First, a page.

Bronsen Vidas brings a new breed of Jazz fusion in “Killing Time”
With a flavorful pop/jazz crossbreed proposal, Bronsen Vidas manages to both stun and enchant with his newest single. “Killing Time” is a song about treasuring days when you’re free to do absolutely anything or nothing at all.The relaxed theme and vocals, coupled with the contrastingly dynamic music make up for an interesting texture that cuts both ways and immediately sold me on this up-and-coming artist and his fairly unique vision.
A largely self-taught musician, Vidas has been honing his skills and passion since his mom bought him a $63 Bass at the age of 8. Over the years he has taught himself to sing and play many other instruments, eventually making his way through many bands, playing as a Jazz Guitarist, and eventually as a lounge Pianist in San Francisco. These DIY Grind roots are readily apparent in the sound of “Killing Time”, as the Jazz Fusion sound is ingrained within the Laidback style and lyrics. One of the biggest elements to look out for in this song is of course in the Piano that stars alongside Bronsen’s distinctive voice as the driving force of the song.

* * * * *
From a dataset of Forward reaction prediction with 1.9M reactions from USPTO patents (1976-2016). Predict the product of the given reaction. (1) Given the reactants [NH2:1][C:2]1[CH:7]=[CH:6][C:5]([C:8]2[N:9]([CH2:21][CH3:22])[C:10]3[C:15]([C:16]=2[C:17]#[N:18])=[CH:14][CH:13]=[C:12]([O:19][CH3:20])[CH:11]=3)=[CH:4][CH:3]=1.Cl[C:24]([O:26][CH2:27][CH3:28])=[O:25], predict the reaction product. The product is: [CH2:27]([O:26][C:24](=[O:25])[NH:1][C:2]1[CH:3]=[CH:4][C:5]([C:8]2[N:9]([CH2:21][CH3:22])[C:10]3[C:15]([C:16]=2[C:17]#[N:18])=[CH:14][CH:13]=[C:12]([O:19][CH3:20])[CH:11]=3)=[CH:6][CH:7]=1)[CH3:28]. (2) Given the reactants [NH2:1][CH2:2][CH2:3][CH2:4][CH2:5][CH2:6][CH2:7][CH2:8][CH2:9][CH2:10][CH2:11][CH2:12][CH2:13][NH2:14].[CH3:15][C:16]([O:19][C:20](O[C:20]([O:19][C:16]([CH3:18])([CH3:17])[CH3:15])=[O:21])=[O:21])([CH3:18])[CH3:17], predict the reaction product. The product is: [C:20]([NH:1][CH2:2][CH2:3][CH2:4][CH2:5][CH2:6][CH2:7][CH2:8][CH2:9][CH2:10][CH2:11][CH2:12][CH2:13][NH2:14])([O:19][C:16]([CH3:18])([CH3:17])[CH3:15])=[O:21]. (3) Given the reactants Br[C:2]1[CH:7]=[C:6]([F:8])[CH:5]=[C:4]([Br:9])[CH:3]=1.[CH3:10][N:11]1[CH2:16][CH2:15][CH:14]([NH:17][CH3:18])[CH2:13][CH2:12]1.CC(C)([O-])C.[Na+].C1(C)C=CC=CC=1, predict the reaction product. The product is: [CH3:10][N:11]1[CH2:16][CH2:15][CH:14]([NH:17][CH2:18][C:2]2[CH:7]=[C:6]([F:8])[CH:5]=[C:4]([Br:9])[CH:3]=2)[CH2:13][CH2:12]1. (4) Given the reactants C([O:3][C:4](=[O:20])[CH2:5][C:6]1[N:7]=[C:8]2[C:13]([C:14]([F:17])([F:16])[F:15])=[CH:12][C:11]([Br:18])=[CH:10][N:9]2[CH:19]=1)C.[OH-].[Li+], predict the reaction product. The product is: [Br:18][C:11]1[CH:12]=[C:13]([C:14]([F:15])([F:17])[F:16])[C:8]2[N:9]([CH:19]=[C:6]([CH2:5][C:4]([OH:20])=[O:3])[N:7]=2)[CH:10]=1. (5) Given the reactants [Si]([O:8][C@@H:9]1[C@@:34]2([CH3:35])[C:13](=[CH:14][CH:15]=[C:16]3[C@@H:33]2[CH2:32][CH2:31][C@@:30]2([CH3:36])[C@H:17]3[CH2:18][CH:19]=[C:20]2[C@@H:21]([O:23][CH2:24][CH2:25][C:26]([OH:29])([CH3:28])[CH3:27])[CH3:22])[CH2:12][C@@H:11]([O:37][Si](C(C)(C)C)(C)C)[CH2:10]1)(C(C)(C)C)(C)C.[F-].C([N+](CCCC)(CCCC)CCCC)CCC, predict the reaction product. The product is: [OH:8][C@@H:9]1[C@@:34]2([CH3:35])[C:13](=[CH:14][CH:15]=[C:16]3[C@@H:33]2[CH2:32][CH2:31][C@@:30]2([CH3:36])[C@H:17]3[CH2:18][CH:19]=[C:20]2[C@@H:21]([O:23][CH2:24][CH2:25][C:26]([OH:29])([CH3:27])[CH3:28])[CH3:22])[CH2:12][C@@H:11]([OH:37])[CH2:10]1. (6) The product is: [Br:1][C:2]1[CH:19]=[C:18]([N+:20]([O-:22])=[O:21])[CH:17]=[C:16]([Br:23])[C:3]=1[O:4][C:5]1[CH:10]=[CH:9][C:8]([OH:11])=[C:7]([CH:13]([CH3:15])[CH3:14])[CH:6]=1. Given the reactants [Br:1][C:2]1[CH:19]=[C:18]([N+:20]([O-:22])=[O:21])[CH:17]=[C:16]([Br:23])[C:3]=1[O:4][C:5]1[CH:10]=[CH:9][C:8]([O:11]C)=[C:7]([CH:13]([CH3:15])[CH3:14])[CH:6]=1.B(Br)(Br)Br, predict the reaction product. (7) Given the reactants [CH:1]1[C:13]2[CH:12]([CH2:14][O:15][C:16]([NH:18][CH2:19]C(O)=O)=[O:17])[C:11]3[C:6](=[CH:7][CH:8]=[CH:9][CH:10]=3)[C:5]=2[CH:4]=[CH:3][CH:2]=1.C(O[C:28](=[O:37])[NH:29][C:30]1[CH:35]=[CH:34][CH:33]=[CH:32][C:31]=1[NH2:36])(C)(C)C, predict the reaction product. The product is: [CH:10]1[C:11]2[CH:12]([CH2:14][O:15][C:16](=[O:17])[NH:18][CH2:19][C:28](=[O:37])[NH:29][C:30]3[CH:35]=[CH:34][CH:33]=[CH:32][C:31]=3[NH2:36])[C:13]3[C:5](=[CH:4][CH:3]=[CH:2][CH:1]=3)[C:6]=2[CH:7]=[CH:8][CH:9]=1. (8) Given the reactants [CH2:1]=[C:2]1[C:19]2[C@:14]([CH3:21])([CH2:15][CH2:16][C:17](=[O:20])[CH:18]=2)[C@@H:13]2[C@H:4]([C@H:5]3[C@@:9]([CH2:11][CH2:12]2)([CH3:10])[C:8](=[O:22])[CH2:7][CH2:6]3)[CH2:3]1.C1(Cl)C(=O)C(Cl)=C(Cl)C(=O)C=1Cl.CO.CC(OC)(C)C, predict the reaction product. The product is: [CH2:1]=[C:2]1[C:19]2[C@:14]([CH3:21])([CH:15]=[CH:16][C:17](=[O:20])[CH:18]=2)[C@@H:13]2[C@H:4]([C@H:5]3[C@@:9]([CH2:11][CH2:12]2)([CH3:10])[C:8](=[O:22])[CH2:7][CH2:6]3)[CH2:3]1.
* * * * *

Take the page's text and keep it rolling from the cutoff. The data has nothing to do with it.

Though “Killing Time” is a song about freedom from chores and work, it’s a surprisingly busy song with quite a bit going in a musical sense. No space is left empty, and every instrument weaves together a blanket of sounds that wrap around you, making for a very stimulating experience for the attentive ear. Do you want a groovy soul bassline? You got it. Do you want a serene and ethereal synth? Check. The more attention you pay, the more does Bronsen Vidas rewards you with bright instrumental performances to sate any appetite, even the late-arriving guitar work slaps you with the Soul Train ticket in case you missed it in the earlier parts of the song. All of his strong musicianship is served neatly for the benefit of an extremely catchy and empathetic lyrical package.
I think it’s plain to see where the pedigree of Bronsen’s music comes from, and solid as it may be, it’s his inventive concoction of that same pedigree into a fresh and easily digestible -but ultimately uncompromising- style and energy that really deserves the biggest praise here. To miss this artist now or in the future would be a sad mistake and a huge loss, I think he has the potential to take his charismatic and unique proposal very far, paying homage and bringing attention to the classic sounds that have informed and enriched his own.
The vibrant and diurnal vibe that seems to characterize most of Bronsen’s currently available releases will feel right at home in what remains of summer, and with so much available time to kill for so many people, the message may be more fitting now than ever before.
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